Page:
Our previous blog article “Generative Design Insights: Shifting the paradigm in 3D metal printing” dealt with the driving factors behind the emergence of generative design and what potentials arise for companies through the use of this technology. Analysts, therefore, expect significant market growth by the end of the decade. But what does Generative Design stand for, and what characterizes it?
Generative Design is characterized by a high degree of automation, flexibility, and overall high speed. The considerably increased computing power, which is also available in a scalable and flexible manner employing cloud computing, even without extensive hardware of one’s own, is the cornerstone of this development and the driver of progress in the entire simulation field.
The emerging trend towards Software as a Service (SAAS) further supports the application. Software is no longer purchased but also flexibly rented, depending on the user’s needs. In combination with artificial intelligence (AI) and machine learning (ML), even more diverse potentials will arise in the future in simulation, especially in generative design.
For component optimization, it is of particular interest to start with the broadest possible design space exploration to avoid limiting the solution by a too narrow starting range. What is crucial for the daily and successful use of the technology is a continuous process from start to finish. In particular, the underlying topology optimization was characterized by many steps and the need for different software solutions. This often leads to problems regarding data transfer and conversion, which frequently leads to a deterioration of the results and are time-consuming. That is where a key success factor of Generative Design lies: a continuous process that integrates all necessary steps.
This approach is a fundamental point of user-friendly Generative Design software designed for daily development processes. It must be straight and automated from the CAD import to the CAD export of optimized structures while maintaining high quality in terms of lightweight design, mechanical integrity and repeatability of the same results for the same tasks.
The basic process flow for Generative Design starts with the import of existing CAD data, if available. The geometry is then manipulated with the integrated geometry tools to create a complete optimization model. If no CAD data is available, the model can be built from scratch using the same tools. This includes the design space, non-design spaces such as contact surfaces, and constraints such as bearings and forces and moments. Further boundary conditions of the optimization are then defined, such as the stress value to be considered a key variable in the optimization, leading to a homogeneous stress distribution.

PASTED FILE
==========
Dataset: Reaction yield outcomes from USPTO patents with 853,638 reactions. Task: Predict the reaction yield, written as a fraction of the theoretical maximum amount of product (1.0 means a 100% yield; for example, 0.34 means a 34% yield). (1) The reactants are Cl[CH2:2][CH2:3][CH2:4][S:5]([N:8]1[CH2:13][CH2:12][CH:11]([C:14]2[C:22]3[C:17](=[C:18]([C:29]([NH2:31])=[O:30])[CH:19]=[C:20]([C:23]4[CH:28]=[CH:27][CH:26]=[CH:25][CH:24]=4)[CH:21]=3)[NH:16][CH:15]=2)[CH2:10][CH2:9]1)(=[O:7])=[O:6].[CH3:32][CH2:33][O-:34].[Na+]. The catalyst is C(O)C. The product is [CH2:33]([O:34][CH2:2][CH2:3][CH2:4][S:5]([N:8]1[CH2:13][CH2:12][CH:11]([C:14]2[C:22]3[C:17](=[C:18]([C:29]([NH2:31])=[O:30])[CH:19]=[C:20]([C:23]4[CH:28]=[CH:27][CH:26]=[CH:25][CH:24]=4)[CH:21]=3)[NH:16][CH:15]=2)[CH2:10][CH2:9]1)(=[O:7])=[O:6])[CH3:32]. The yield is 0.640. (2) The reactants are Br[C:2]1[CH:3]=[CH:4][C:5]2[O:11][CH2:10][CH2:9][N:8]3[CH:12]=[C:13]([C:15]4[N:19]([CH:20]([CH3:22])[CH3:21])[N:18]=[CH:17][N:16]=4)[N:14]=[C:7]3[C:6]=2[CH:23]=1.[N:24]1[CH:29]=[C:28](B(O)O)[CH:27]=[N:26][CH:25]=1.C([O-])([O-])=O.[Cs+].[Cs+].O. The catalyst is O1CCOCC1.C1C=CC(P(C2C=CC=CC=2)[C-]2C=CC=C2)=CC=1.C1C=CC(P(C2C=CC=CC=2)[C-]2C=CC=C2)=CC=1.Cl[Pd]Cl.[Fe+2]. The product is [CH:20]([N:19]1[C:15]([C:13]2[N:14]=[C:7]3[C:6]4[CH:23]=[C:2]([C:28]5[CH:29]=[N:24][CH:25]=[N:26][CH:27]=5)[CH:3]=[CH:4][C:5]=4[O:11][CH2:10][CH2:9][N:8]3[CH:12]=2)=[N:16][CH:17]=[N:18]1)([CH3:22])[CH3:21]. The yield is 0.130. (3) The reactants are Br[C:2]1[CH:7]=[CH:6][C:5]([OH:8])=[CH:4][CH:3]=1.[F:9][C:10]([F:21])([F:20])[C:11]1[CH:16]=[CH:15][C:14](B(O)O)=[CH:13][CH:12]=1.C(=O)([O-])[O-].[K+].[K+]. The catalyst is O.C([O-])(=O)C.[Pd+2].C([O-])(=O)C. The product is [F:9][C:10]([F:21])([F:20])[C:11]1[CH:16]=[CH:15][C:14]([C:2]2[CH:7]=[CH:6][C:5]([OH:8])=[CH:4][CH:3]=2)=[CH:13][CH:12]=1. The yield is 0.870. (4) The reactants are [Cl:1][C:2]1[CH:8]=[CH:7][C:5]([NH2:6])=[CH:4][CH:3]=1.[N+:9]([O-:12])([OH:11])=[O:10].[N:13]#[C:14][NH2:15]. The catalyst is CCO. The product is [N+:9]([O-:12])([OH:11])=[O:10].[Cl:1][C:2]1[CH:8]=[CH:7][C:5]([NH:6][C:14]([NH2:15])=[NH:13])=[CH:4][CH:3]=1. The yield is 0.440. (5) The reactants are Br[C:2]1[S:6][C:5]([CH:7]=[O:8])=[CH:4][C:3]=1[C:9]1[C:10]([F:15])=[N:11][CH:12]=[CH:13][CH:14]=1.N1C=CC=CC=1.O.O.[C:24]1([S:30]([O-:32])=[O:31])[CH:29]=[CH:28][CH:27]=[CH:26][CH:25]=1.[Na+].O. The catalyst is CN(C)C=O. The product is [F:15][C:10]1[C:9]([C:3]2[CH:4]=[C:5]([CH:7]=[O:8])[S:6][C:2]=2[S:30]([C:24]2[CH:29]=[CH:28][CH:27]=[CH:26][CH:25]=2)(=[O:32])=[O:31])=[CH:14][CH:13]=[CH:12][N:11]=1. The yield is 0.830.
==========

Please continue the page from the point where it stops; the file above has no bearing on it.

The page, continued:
In the second step, the software then generates an optimization model including FE mesh fully automatically and in seconds and, based on the specified boundary conditions and target criteria, generates one or more fully usable, production-ready design candidates. Afterwards, the engineer evaluates the software results in the next step and, if necessary, further adjusts the requirements and target values. Once the user achieves a favourable outcome, the generated design can be analyzed and optimally prepared for production using a manufacturing simulation.
Stresses and deformations occurring during production are calculated and compensated for. Other sources of error, such as contact with the coater unit, can be analyzed and eliminated in advance. The software can also help find an optimal alignment and optimize the support structure. This manufacturing simulation prevents high costs that arise when errors occur during production. Especially in cost- and time-intensive additive manufacturing, this is recommended in any case. With completely simulated and optimized manufacturing, an error-free production can then directly start.
Another advantage of this combination of generative design and manufacturing simulation: CO2 emissions savings in various areas. Digital iterations in design discovery and manufacturing simulation eliminate the need for prototypes. Fewer failed attempts through trial-and-error not only save costs but are also more ecologically sustainable. That also applies to lightweight construction: Optimizing components with Generative Design results in weight-optimized lightweight designs. This, first and foremost, allows saving material in production. At the same time, it reduces production time in additive manufacturing because less material has to be melted in the manufacturing process. Less weight also means less energy consumption if the component is moved in use, for example, as part of a car or aircraft and in robotics or packaging machines. Overall, this results in savings in CO2 emissions in various areas and strengthens the company’s sustainability.
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